The British Property Federation has delivered a positive verdict on the proposed planning changes in the chancellor’s autumn statement.
It has called the proposed delivery test “a welcome move”, called the starter homes initiative “a very sensible step”, and has declared itself “delighted” by plans to standardise viability assessments under section 106 agreements.
It’s not all good news, however, with the BPF worried that the help to buy loan scheme is simply prolonging the problems of housing shortage; and, it sees a lack of clarity over housing numbers that have been promised.
Specifically for London, the autumn statement made commitments on delivering the Olympicopolis cultural and university quarter in the Olympic park, set aside £97 million to fund a new Thameslink station at Brent Cross, £55 million to help extend the London Overground to Barking Riverside, and to draw together public land holdings around Old Oak Common’s HS2 station site.
Also in London, the chancellor unveiled funding to support starter homes, with a new London Help to Buy scheme offering government-backed 40% loans, interest free for the first five years.
Says the BPF: “Clearly affordability of housing in London is a significant challenge for first-time buyers, and there is some rationale for having a different ‘help to buy’ offer in London. A 40% equity loan, however, will only add to demand, and buyers’ inability to afford a home will become self-perpetuating if supply of homes doesn’t increase to match these initiatives. The best way to
solve London’s housing crisis remains through building more homes.”
The autumn statement covered several areas of planning, including local and neighbourhood plans, housebuilding, section 106, planning conditions and local decision making.
There will be a delivery test applied on local authorities, to oblige them to deliver the volume of homes promised under their local plans. The BPF commented: “This is a welcome move, and will ensure that local authorities really do concentrate on growth for their area and that their local plans are focused on delivery and the practicalities of housing the population. As local authorities struggle with a lack of resources (both skills and finances), this is a real incentive to keep local plans short and sharp.”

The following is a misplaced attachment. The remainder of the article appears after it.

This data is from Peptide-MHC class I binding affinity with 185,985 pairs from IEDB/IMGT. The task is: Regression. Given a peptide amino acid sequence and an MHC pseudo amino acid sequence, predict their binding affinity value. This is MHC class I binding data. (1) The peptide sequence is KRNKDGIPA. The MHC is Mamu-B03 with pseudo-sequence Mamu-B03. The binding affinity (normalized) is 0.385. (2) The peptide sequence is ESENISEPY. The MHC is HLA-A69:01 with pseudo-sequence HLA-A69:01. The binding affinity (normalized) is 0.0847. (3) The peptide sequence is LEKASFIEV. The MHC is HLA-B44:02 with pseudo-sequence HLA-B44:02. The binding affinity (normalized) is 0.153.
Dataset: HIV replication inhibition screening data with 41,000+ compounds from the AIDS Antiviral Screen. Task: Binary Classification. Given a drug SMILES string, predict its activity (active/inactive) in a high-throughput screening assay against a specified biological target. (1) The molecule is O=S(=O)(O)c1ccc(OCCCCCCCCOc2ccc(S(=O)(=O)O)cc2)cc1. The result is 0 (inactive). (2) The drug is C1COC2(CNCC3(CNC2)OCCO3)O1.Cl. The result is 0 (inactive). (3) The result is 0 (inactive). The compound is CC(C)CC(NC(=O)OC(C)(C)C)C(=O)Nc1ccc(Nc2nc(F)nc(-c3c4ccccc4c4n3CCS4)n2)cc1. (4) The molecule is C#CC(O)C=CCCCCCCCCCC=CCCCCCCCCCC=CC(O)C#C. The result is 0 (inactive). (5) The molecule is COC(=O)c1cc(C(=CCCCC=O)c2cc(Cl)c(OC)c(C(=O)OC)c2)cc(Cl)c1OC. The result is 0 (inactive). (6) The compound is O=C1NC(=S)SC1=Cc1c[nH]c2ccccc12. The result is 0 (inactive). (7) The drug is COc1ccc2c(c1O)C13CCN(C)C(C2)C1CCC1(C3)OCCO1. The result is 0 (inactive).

There was a commitment to use planning policy to release non-housing land, and brownfield land in the green belt, for starter homes, albeit with local consultation first. Again, the BPF is supportive: “Whilst likely to raise howls of indignation from some quarters, this is a very sensible step. This change will put a stop to endless battles in the planning regime and will help bring
forward the government’s intended 200,000 Starter Homes.The sites that will be eligible for this will not be lush green fields, but rather disused scrap yards and car parks which happen to sit within the Green Belt, and which are calling out to be more productively used.”
There was further clarification promised on small sites, and on the protection of existing gardens. A halving of the planning guarantee is promised though, as the BPF points out, a rejig of planning fees will be needed to help deliver this: “This would ensure that local authorities have a skilled, fully resourced workforce that enables them to ensure swifter decision times.”
Proposals to standardise viability assessments are promised, something the BPF welcomed: “A standardised viability model should go a long way to solving some of the disputes around development.” Also coming is a review on the operation of the deemed discharge of planning conditions.
LPA Perspective: The development industry, in the face of the BPF, appears largely happy as a result of the chancellor’s recent announcements. However, there are plenty of small changes that could have interesting knock-on consequences. Few of us have yet fully worked them through.